Hayes recreated New York for me through the use of journal entries, photos and recollections of his daily activities and I love his story of meeting Oliver who fell in love with him as he faced illness and death. We see the living Oliver here and he is glorious even in his last days. Mixing “memory with desire”, Bill Hayes gives us a wonderful story that is beautifully written with tenderness and very open eyes showing us that humanity indeed has soul, something we so badly need to know.


“Unclobber” by Martin Colby— What the Bible Says and Doesn’t Say


Martin, Colby. “UnClobber”, Westminster John Knox Press, 2016.

What the Bible Says and Doesn’t Say

Amos Lassen

There has been, of late, an unprecedented fracturing in churches in America because of the ways they look at and have attitudes for the LGBTQ community. The ammunition is only six passages in the Bible (often known as the “clobber passages”) and this is the traditional Christian position and has been one that stands against the full inclusion of our LGBTQ brothers and sisters. Colby Martin’s “UnClobber” reexamines each of those frequently quoted passages of Scripture and he alternates this with his own story of being fired from an evangelical megachurch when they discovered his stance on sexuality. With Colby Martin’s new interpretations, we get some new life out of some outdated and inaccurate assumptions and interpretations.

What many do not understand is that many feel a disunite between head and heart. Using their heads they understand that both God and the Bible hate gay people. However in their hearts they know that they have friends and family who are gay and they have a difficult time excluding and/or condemning them. “UnClobber” has another option and it presents us with a different way of looking at Scripture. Martin gives us a new and accessible way to look at the holy writings that affirms and includes LGBTQ people. By combining thoughtful-theological-study with a compelling-pastoral-memoir, we get a powerful progressive Christian manifesto that challenges “all Christians to love better and without condition.”

For many, this book will shed light on the topics of truth and love. Many have been taught that the bible is very clear on homosexuality. “UnClobber” is a beautifully written, relatable memoir of Colby’s journey to find truth. He provides a brilliant theological breakdown of scripture particularly, the story of Sodom and Gomorrah.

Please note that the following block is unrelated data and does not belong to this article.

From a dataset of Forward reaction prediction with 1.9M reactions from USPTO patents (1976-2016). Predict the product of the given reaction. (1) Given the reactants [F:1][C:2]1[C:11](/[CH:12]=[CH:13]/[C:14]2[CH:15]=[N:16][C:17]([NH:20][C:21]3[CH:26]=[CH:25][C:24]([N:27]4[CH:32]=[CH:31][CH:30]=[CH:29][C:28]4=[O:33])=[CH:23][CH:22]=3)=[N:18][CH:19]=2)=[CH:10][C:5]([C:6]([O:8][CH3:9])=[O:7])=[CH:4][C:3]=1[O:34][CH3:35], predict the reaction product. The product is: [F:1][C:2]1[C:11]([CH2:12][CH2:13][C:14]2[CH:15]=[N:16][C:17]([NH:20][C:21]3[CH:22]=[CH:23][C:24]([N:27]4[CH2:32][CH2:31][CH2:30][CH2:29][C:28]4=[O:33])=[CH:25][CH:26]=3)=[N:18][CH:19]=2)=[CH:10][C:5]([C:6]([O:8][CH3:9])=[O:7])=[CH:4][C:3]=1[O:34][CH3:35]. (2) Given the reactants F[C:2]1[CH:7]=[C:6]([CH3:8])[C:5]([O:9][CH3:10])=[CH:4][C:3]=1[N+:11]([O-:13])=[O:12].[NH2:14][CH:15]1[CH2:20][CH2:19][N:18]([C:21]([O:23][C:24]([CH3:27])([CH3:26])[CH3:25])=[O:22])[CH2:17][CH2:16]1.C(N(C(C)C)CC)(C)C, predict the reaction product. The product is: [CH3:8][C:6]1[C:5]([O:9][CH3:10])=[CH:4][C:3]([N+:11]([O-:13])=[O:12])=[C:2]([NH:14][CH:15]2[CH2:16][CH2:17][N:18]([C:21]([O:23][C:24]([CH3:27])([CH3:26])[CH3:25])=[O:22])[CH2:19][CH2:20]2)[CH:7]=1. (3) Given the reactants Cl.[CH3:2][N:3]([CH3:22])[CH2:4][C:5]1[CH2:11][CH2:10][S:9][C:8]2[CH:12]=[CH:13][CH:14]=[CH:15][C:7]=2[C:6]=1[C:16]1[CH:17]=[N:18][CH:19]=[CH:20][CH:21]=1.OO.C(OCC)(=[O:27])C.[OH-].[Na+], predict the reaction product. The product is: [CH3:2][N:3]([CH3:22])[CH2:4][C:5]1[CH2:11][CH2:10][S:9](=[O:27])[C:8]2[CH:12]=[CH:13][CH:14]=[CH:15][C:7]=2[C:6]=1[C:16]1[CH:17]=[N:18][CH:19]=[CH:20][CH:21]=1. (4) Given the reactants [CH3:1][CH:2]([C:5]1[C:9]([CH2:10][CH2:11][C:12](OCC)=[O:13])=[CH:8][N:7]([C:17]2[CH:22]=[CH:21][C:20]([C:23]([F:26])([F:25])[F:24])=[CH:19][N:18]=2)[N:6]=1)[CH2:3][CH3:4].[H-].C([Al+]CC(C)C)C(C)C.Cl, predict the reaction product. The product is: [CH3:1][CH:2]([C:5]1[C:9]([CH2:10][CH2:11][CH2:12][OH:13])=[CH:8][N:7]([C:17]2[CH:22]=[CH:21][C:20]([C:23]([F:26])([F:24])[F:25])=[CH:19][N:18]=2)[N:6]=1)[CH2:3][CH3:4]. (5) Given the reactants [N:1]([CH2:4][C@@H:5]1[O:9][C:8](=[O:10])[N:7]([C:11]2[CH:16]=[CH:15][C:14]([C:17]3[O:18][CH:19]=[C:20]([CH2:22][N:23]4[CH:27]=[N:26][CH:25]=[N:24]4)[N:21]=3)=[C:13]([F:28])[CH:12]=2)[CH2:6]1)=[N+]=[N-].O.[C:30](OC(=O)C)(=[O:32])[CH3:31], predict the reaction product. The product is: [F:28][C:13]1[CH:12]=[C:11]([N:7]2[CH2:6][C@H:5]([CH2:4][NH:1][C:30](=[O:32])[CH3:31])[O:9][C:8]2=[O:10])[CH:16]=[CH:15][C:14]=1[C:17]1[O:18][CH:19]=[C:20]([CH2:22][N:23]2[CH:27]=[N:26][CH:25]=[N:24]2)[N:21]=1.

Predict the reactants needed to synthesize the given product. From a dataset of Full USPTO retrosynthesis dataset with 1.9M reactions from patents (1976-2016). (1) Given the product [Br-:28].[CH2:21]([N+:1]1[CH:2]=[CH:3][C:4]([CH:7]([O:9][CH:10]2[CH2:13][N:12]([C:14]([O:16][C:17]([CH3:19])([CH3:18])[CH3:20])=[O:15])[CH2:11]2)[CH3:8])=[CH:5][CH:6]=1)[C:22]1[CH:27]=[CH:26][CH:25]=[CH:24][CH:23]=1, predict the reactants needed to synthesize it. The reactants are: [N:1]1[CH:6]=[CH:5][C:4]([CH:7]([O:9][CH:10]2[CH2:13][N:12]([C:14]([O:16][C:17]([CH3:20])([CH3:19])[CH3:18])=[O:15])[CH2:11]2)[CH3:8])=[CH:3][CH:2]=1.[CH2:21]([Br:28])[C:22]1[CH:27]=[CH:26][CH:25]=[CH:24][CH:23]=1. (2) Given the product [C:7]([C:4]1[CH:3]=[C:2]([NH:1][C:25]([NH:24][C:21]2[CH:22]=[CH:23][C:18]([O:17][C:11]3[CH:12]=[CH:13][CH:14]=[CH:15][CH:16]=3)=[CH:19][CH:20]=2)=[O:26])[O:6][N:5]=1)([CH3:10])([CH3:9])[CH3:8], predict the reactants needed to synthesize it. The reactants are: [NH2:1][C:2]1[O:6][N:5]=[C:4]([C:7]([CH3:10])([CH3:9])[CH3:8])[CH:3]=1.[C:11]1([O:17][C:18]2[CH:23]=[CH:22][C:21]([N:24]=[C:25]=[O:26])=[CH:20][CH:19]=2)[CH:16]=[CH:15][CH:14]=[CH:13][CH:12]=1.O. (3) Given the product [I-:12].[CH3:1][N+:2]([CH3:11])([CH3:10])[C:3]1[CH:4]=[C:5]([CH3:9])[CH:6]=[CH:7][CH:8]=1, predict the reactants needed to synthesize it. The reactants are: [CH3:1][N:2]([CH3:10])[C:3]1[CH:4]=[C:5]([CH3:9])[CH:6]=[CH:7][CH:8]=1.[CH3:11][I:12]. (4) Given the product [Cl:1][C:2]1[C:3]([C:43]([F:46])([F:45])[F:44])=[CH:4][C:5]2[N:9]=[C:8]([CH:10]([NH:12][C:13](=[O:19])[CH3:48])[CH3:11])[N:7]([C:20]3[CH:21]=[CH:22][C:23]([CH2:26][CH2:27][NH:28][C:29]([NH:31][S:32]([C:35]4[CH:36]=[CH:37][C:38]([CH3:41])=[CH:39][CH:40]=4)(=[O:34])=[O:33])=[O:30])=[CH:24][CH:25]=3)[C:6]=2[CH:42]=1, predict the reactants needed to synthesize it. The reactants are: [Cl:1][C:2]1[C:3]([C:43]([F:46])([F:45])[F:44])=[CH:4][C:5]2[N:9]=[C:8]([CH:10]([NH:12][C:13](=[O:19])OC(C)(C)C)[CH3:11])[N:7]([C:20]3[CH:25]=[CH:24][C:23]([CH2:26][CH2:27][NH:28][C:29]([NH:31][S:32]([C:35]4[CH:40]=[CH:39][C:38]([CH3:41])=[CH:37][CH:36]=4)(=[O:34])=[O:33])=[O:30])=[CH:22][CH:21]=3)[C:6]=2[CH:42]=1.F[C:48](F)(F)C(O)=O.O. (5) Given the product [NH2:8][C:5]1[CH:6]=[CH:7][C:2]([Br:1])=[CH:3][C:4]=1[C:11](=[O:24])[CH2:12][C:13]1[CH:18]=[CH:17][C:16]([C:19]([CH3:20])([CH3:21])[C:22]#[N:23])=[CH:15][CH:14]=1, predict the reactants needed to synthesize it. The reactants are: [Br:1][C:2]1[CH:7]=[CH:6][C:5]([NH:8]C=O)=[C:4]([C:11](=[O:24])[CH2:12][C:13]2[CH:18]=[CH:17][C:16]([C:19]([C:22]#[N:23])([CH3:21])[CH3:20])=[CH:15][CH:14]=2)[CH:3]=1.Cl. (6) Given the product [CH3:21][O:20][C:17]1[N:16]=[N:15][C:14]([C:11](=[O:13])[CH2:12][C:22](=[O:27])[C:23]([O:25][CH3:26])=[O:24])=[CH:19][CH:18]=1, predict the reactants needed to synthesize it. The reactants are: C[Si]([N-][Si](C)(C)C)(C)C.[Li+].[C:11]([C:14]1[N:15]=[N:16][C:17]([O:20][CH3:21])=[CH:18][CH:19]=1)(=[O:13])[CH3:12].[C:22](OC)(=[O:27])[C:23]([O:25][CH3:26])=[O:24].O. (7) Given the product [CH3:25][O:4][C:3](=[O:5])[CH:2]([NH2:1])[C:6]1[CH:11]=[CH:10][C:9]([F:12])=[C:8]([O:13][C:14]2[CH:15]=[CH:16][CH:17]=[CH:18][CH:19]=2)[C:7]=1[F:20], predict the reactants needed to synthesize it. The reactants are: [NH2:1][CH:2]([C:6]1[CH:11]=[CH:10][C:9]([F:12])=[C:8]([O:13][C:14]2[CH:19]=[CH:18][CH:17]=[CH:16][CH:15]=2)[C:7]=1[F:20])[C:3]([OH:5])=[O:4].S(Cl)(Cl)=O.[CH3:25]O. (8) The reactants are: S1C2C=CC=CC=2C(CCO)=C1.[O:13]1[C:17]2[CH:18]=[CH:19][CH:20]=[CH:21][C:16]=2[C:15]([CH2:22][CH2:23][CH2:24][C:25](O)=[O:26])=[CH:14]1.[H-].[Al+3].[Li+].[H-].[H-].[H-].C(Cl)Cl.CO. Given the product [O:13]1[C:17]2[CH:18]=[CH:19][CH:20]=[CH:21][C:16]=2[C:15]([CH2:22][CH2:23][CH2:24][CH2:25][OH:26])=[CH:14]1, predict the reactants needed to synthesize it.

We are taken on a family’s journey from hurt to healing with a defense against “clobbering” gained through a fresh re-reading of the texts. Martin’s story of reconciling his belief in a loving God with the teachings of his church is a message of hope, wholeness, and healing for anyone who believes that the church is for everyone and anyone.

Colby Martin mixes his own story into the narrative as he goes through each of the “clobber” passages in Scripture and he poses questions to how each of these passages are used through translations interpretations, cultural context interpretations, and descriptive/prescriptive language interpretations.

“This book is for those who believe the church has been wrong to reject the LGBTQ community but believe the Bible is clear on condemning homosexuality, those who want a more inclusive Christian faith but are held back by what they have been taught, affirming Christians who seek to articulate views on the Clobber passages, those who are LGBTQ and want to be a person of faith but believe that the Bible clearly condemns it, or those who are “curious about how a straight, white, formally conservative evangelical pastor came to an affirming position”.

Martin uses information that scholars have researched and studied, and gives it to us in clear language that we can all understand.


“Fundamentals of LGBT Substance Use Disorders: Multiple Identities, Multiple Challenges” by Michael Shelton— The LGBT Community and Drugs


Shelton, Michael. “Fundamentals of LGBT Substance Use Disorders: Multiple Identities, Multiple Challenges”, Harrington Park Press, 2016.

The LGBT Community and Drugs

Amos Lassen

In “Fundamentals of LGBT Substance Use Disorders: Multiple Identities, Multiple Challenges” “Michael Shelton looks at and reviews the empirical literature and synthesizes what we know about the prevalence of LGBT substance use, abuse, and treatment availability, emphasizing the need for affirmative therapeutic practices”. He explains and assesses the principles of trauma-informed and culturally competent treatment/intervention as well as the challenges of minority stress and microaggressions experienced by the LGBT population. In separate sections he focuses on the sub-populations of lesbians, gay men, bisexuals, and transgender individuals and in separate chapters the focus is on LGBT youth, the elderly, family constellations and concerns, criminal justice issues, and rural LGBT substance abuse. This is an introduction to the field that will be useful both as a primary textbook and as a handbook/reference for LGBT-focused and general substance-use disorder clinics and their administrators, clinicians, trainees, allies and volunteers.

As a clinician, Shelton is deeply aware of the need to utilize current research, evidence-informed practices, and culturally fluid approaches. He wonderfully united his knowledge with his writing skills as a writer and presents his findings to his readers. There is a significant health issue that is tied to substance use in the LGBT community. This is another resource to assist in meeting the challenge.

We get an in-depth look at the best and evidence based practices. Two of the main issues here are minority stress and trauma, which are important to the understanding and the treatment of problematic substance use in sexual minorities.